Trailer Park: Cops, Corman, and Our Old Friend Eddie

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Welcome to “Trailer Park,” our regular Friday feature where we collect the week’s new trailers all in one place and do a little “judging a book by its cover,” ranking them from worst to best and taking our best guess at what they may be hiding. We’ve got six new trailers this week, including new vehicles for The Rock, Kristen Stewart, and Jonah Hill (and an old one for Eddie Murphy); check ‘em out after the jump.

A Thousand Words

Well, if you’re bummed about Eddie quitting the Oscars, have we got a consolation prize for you — the trailer for his long-delayed third collaboration with Brian Robbins! That’s right, straight from the Paramount shelves (where it’s languished for a good three years) is that latest from the team that previously brought you the comedy classics Norbit and Meet Dave. And it looks… well, terrible—corny, laugh-free, and a wholesale rip-off of Liar Liar. Murphy and Robbins, you’ve done it again. (Is it too late to revise this list?)

Journey 2: The Mysterious Island

Did you see the Brendan Fraser vehicle Journey to the Center of the Earth 3D? Yeah, me neither. But apparently someone did, because here we have a sequel, this time with such disparate talents as The Rock, Luis Guzman, and Michael Caine stopping in to pick up a paycheck. Not sure what looks less appealing here: the video-game level CGI, Guzman’s shameless mugging, the requisite tween romance, or the continuing decline of Mr. Rock’s projects. On the other hand, though: 3D! ”Hey Mavis! Watch out fer that berry!”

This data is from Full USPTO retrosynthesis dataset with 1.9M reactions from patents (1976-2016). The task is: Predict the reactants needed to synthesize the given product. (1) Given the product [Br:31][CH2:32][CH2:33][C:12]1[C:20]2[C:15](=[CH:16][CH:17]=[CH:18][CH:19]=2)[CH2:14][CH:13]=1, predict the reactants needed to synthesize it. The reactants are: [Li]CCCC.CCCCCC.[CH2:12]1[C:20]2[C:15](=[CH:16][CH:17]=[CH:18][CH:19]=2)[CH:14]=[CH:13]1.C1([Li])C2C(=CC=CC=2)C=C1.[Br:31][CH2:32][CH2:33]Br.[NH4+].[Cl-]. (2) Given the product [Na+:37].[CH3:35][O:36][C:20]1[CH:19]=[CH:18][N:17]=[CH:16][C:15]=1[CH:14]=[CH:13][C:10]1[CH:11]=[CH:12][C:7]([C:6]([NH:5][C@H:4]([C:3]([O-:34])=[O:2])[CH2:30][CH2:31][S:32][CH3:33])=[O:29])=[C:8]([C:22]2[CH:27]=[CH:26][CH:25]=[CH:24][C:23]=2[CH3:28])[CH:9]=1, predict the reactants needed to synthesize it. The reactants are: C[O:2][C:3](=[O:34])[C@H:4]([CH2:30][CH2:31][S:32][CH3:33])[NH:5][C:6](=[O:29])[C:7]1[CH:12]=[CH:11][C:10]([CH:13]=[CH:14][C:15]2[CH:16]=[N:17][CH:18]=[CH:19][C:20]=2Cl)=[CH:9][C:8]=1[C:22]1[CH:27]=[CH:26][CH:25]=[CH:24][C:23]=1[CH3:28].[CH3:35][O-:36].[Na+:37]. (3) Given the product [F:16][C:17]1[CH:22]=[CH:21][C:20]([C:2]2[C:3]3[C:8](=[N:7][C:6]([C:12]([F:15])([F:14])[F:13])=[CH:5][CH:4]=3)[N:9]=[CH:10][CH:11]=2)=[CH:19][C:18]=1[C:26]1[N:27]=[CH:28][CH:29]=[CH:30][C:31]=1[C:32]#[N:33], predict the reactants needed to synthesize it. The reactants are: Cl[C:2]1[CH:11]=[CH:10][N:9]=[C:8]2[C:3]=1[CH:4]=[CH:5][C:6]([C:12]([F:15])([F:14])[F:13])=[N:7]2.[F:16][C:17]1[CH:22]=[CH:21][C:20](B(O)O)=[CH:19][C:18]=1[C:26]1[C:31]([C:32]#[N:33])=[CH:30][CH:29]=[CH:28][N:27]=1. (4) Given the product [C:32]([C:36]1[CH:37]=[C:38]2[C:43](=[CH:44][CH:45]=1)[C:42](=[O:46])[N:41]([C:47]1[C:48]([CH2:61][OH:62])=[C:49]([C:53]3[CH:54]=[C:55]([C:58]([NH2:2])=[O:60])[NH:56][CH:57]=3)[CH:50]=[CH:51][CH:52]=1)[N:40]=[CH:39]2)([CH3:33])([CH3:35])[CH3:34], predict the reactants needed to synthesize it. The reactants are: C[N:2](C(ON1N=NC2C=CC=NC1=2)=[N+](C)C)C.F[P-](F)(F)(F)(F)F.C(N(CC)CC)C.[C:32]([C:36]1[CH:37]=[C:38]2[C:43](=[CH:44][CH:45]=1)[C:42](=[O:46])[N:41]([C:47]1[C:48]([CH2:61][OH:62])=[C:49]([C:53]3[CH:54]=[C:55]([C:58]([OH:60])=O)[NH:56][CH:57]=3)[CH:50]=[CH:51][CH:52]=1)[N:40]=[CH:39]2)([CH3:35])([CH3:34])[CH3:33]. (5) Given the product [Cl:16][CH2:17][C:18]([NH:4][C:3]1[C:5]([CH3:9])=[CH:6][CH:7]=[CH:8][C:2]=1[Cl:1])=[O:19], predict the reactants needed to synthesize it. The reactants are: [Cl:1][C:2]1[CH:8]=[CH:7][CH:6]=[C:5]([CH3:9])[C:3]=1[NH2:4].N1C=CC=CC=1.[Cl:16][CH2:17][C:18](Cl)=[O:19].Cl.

Snow White and the Huntsman

The “Snow White” story is inexplicably being “re-imagined” for something like twelve different projects right now, in a nice two-pronged example of the total disinterest in new ideas that defines our current Hollywood. Contrary to the earlier version of this post (apologies), this is not the work of Tarsem Singh (his “Snow White” pic is “Mirror, Mirror”), though director Rupert Sanders’s lush imagery could certainly be mistaken for Tarsem’s; the trailer’s also got plenty of vampy Charlize Theron and barely mentions Kristen Stewart. So, nice work, marketing team! On the other hand, it does also blast that it’s “from the producer of Alice in Wonderland,” conjuring up visions of not only that particular Tim Burton bucket of swill, but of Stewart’s Twilight director Catherine Hardwicke’s unfortunate Red Riding Hood. Point is, these “dark twist on a fairy tale” movies have a tendency to be, well, awful, but maybe this one can play.

21 Jump Street

Hard on the heels of the red-band trailer comes the new, slightly sanitized teaser for Jonah Hill and Channing Tatum’s comic riff on the goofy, Johnny Depp-launching Fox cop show. You have to dock it at least a couple of points for not trotting out that legendarily synthed-up theme song, but that complaint aside, we’re doubling down on our original judgment: this looks like a funny movie, gigglingly self-aware, with the possibility of hitting the same action/comedy/buddy sweet spot that Jonah’s buddy Seth Rogen did in Pineapple Express. Sure, we’re as tired as anyone of the TV-show-turned-feature-film trend. But maybe, just maybe, with the right people involved, it’s possible to get some popcorn fun out of a campy, dated TV series.

Corman’s World

One of our favorite documentaries from the New York Film Festival gets a great trailer — no surprise, since the exploitation pictures its subject cranked out were often made with more interest in how the preview would play than the movie itself. Roger Corman produced more than 300 films for American International and later for his own company New World—biker movies, teen pictures, women-in-prison epics, car chase extravaganzas, cheapo sci-fi, and on and on. Alex Stapleton’s affectionate tribute rounds up most of his all-star alumni: Jack Nicholson (whose wisecracks and surprising emotion provide the movie its heart and soul), Martin Scorsese, Ron Howard, Peter Bogdanovich, Jonathan Demme, John Sayles, Joe Dante, Dennis Hopper, Peter Fonda, Bruce Dern, Pam Grier, and many more got their start at the Corman factory, and here offer great stories and real homage to the man who gave him their big breaks. It’s a movie that makes you want to make movies, and this is a trailer that makes you want to cut trailers.